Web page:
Article 5 of the Competition Law, in line with Article 101 of the TFEU, prohibits any explicit or tacit agreements between undertakings or associations of undertakings, any decisions of associations, or any concerted practices between them, pursuing among others (i) price-fixing, (ii) customers or markets allocation, or (iii) bid-rigging. Such agreements include cartels and anticompetitive vertical agreements.

Cartels are illegal secret agreements or concerted practices between competitors intended to fix prices, restrict supply, and/or divide up markets (tacitly agreed practices included) and they could be in the form of: price-fixing arrangements, restrictions on sales or production capacities, sharing geographic markets or customers, collusion on the other commercial conditions for the sale of products or services, bid-rigging.

For infringements consisting of vertical agreements, severe sanctions apply, as well. The following types of agreements are qualified as hardcore vertical restrictions, being consequently banned irrespective of the parties’ market share: (i) resale price-fixing (setting a fixed or minimum resale price), (ii) market or clientele allocation, and (iii) parallel trade restrictions. 

Other restrictions included in vertical agreements might be exempted (e.g. exclusive or selective distribution systems), either by the application of the EU Regulation No. 330/2010, which is directly applicable or following an individual examination under Article 101(3) of the TFEU undertaken on a case-by-case basis. In the context of an individual exemption, a balance between the negative effects of the vertical agreements (e.g. raising the artificial market entry barriers, restriction on inter-brand and intra-brand competition, etc.) and the expected positive effects (e.g. product quality improvement, investments for entering new markets, better distribution services, etc.) must be proved.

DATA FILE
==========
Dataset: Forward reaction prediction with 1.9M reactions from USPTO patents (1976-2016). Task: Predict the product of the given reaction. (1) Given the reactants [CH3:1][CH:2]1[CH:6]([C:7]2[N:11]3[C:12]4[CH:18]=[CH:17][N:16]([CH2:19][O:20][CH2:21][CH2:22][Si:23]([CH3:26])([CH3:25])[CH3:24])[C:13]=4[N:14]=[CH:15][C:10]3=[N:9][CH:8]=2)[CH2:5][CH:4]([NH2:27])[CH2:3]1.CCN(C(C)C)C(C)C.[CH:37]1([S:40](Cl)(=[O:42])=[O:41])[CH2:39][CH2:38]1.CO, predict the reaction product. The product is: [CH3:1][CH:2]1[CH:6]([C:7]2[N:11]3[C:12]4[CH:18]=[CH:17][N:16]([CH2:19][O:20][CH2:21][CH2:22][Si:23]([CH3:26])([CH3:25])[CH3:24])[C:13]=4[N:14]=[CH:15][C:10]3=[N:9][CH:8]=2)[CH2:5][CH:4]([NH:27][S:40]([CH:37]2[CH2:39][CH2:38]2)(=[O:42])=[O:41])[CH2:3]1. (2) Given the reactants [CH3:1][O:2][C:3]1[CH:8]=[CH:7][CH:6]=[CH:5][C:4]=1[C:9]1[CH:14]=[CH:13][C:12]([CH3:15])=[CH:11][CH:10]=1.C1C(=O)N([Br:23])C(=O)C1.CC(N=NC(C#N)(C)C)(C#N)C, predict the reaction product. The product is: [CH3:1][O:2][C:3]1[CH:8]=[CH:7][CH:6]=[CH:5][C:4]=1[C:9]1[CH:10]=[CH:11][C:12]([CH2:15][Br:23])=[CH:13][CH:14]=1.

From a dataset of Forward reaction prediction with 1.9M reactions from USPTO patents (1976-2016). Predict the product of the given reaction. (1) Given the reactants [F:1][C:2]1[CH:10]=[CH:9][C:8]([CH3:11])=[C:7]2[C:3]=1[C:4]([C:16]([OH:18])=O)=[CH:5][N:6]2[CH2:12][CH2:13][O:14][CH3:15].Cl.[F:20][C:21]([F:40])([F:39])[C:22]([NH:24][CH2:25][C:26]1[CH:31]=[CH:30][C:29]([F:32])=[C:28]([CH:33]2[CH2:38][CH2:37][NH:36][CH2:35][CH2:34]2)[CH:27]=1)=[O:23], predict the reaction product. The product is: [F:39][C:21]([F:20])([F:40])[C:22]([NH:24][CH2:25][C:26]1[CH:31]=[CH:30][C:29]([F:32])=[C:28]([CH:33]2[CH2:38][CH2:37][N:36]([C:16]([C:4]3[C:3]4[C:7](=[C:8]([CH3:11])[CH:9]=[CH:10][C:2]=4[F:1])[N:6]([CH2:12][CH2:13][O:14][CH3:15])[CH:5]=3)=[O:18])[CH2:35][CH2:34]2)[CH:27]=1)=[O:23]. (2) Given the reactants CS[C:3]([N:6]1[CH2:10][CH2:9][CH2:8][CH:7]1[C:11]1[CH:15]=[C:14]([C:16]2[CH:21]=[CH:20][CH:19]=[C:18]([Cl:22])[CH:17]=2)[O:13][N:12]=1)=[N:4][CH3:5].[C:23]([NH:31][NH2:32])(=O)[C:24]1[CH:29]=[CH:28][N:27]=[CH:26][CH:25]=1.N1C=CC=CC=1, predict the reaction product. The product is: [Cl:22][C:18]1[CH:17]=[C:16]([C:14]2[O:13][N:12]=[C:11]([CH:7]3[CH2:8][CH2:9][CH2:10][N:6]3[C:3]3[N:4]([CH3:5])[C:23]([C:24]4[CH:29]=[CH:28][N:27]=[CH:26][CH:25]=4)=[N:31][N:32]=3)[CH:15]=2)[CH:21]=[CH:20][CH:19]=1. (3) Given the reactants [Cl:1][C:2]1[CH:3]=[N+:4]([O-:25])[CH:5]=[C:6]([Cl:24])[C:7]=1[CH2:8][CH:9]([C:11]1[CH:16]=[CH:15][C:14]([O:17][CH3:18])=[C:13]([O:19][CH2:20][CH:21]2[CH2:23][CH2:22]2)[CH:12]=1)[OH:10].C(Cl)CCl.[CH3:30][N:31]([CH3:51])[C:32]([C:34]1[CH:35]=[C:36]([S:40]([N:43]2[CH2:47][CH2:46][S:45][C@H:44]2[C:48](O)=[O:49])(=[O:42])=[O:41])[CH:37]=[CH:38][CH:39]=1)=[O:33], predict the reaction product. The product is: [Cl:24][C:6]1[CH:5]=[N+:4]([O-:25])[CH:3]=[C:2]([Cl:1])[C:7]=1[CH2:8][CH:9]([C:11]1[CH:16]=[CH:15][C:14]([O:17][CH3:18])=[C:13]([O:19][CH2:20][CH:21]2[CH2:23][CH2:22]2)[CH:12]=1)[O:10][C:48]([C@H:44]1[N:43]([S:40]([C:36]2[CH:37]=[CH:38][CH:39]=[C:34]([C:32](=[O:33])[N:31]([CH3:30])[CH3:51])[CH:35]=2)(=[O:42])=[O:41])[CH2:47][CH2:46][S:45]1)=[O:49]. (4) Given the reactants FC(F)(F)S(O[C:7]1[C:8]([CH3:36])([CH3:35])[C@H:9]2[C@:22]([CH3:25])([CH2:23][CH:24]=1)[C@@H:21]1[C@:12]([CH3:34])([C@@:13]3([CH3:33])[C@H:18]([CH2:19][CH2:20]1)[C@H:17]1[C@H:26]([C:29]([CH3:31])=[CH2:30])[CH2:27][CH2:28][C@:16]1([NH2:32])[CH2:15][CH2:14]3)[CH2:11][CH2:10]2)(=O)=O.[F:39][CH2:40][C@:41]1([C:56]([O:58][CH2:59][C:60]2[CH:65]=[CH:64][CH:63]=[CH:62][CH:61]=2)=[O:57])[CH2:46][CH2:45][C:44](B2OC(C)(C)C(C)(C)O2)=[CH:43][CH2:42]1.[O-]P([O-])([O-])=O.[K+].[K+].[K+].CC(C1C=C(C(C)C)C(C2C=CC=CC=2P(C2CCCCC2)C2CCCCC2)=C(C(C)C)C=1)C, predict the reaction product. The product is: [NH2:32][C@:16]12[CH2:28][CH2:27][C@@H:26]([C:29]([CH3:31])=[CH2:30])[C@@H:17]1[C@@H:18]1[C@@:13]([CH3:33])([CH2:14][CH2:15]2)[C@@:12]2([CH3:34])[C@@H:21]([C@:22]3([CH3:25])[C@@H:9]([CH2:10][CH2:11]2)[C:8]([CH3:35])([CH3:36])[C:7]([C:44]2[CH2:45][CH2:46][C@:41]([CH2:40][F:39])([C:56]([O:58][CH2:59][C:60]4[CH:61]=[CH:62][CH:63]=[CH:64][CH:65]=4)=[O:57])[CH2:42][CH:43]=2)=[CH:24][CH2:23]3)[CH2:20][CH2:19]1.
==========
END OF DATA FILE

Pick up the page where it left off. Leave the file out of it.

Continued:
5. Does a leniency policy apply in Romania?

Companies who voluntarily disclose information and provide evidence on the existence of a breach of Article 5(1) of Competition Law and Article 101(1) of the TFEU may benefit from different types of incentives, i.e. exemptions, reductions of the fine.

In contrast with EU policy, where leniency is granted only in cases involving cartels, the RCC broadened the scope of the leniency policy and opened the procedure also for cases of hardcore vertical anti-competitive agreements. The leniency regime does not apply to agreements or practices which may be exempted under Article 101(3) of the TFEU.

The first leniency case finalized by the RCC (in 2010) was a local cartel formed by the taxi drivers in the Timis county. Years later, in 2014, the competition authority granted immunity in a case relating to an oil and gas drilling services cartel. Since then, the RCC is encouraging applications for leniency in some other notable cases including leniency granted in the electrical meters bid-rigging case (2017), the MTLP insurance cartel (2018), sanctions applied for practices on the financial leasing market (2020). 

Some of the most important conditions to be met for the full immunity benefit are: (i) the company must be the first to inform the competition authority of the practice by providing sufficient information to allow RCC to open an investigation or perform an inspection at the premises of the companies allegedly involved in the anticompetitive practice; (ii) at the time the proof was provided to the RCC, the authority did not have sufficient evidence to establish the infringement; (iii) the company must also fully cooperate with the RCC throughout the procedure, bring forth all the proof it has in its possession, put an end to the anti-competitive practice, etc

Companies that do not qualify for full immunity may benefit from a reduction of the fine if they provide evidence that constitutes “significant added value” to that already in the RCC’s possession and if they have ceased involvement in the anticompetitive practice. The reduction, in this case, may vary from 20% to 50%. The reduction may be mixed with reductions applied for settlement.